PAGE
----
Area Forecast Discussion
Issued by NWS New Orleans/Baton Rouge, LA

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FXUS64 KLIX 201005

Area Forecast Discussion
National Weather Service New Orleans LA
405 AM CST Tue Feb 20 2018

An upper level ridge is currently centered north of the Bahamas and
will remain there through most of this week. The west of this high
pressure extends into the western Gulf of Mexico. This extent of
coverage will change based upon intrusion of an upper trough to the
north. The main trough axis is still west of the Rockie Mountains. A
shortwave tracking through the trough will bring a cold front into
northern Louisiana Wednesday but likely stall it there do to the
weakness and northern track of the shortwave.

Rain chances will increase slightly today from yesterday as low
level moisture remains high with dewpoints in the upper 60s and
daytime heating increases buoyancy. Strong cap at the top of the
boundary layer will limit development to just showers but 20 to 40%
coverage appears likely across the CWA. Those rain chances will
increase quite a bit on Wednesday as the front mentioned above moves
into northern LA. There will will be a gradient in pops with higher
rain chances in northwestern zones of the CWA compared to
southeastern ones.

A slight retreat of the stalled front to north is likely on Thursday
as the shortwave races northeast and the ridge builds in from the
south. Rain chances should fall back into the 10-40% range as this
takes place. It will be a short reprieve from higher coverage as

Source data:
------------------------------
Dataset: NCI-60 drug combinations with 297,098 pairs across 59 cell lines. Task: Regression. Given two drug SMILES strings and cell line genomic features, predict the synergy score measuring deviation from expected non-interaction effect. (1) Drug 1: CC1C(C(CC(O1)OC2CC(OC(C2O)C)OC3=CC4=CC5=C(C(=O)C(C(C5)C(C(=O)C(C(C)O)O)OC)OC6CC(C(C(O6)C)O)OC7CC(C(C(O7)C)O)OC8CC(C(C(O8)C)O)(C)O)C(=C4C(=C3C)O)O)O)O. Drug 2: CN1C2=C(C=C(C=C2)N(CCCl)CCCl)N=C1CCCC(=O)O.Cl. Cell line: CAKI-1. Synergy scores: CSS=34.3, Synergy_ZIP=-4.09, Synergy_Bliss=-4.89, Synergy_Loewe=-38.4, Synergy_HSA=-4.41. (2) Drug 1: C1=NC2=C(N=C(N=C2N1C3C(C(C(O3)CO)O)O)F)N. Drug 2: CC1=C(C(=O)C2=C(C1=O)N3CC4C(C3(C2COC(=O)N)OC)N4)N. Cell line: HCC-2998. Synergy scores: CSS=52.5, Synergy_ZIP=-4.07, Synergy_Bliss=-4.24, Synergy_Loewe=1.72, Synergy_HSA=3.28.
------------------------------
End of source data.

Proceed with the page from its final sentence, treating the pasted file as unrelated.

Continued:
another weak shortwave enhances shower and thunderstorm coverage
again on Friday. 80+ degree high temps will persist through this
part of the forecast period as 500mb heights remain `high`.

The main upper trough axis west of the Rockies will finally lift
northeast and race across the midsection of the country this
weekend. This will send a front through the forecast area early
Sunday morning. A line of showers and thunderstorms will likely
accompany this boundary as it moves through. As the trough exits the
east coast Sunday, it will shove the upper ridge near the Bahamas
into the southern Gulf of Mexico. This will lead to either an
extended wet period or dry period depending on how far south or
north the center ends up.


Ceilings will be mainly at BKN020-030 with some TEMPO ceilings at
BKN008 for those terminals down wind of cooler water bodies and the
Mississippi River. Vis restrictions should not be an issue this
morning provided that the wind does not ease. Any low ceilings will
break up by mid morning leaving all sites with BKN030-050. Same
conditions expected again tonight with a few terminals having
slightly reduced vis at locations with low wind speeds.


Winds will remain in the 15-20 kt range for most coastal waters and
this should keep fog from forming and instead promote a low stratus
deck from time to time along with a shower or two. The next cold
front will move toward the coast and stall well north of the coastal
waters Wednesday before moving back to the northwest, then stalling
once again over the central plains states. This will simply help
maintain the onshore flow through the week. The front will finally
push into the waters by Sunday.



DSS code: Green.
Deployed: None.
Activation: None.
Activities: None.

Decision Support Services (DSS) Code Legend Green  = No weather
impacts that require action.
Blue   = Long-fused watch, warning, or advisory in effect or high
visibility event.
Yellow = Heightened impacts with short-fused watch, warning or
advisory issuances; radar support.
Orange = High Impacts; Slight to Moderate risk severe; nearby
tropical events; HazMat or other large episodes.
Red    = Full engagement for Moderate risk of severe and/or direct
tropical threats; Events of National Significance.

MCB  81  68  82  65 /  40  20  70  60
BTR  84  69  82  67 /  30  10  50  30
ASD  82  67  82  67 /  30  20  40  20
MSY  82  69  83  68 /  30  10  40  20
GPT  77  67  78  66 /  40  30  40  20
PQL  80  67  80  67 /  30  30  40  20



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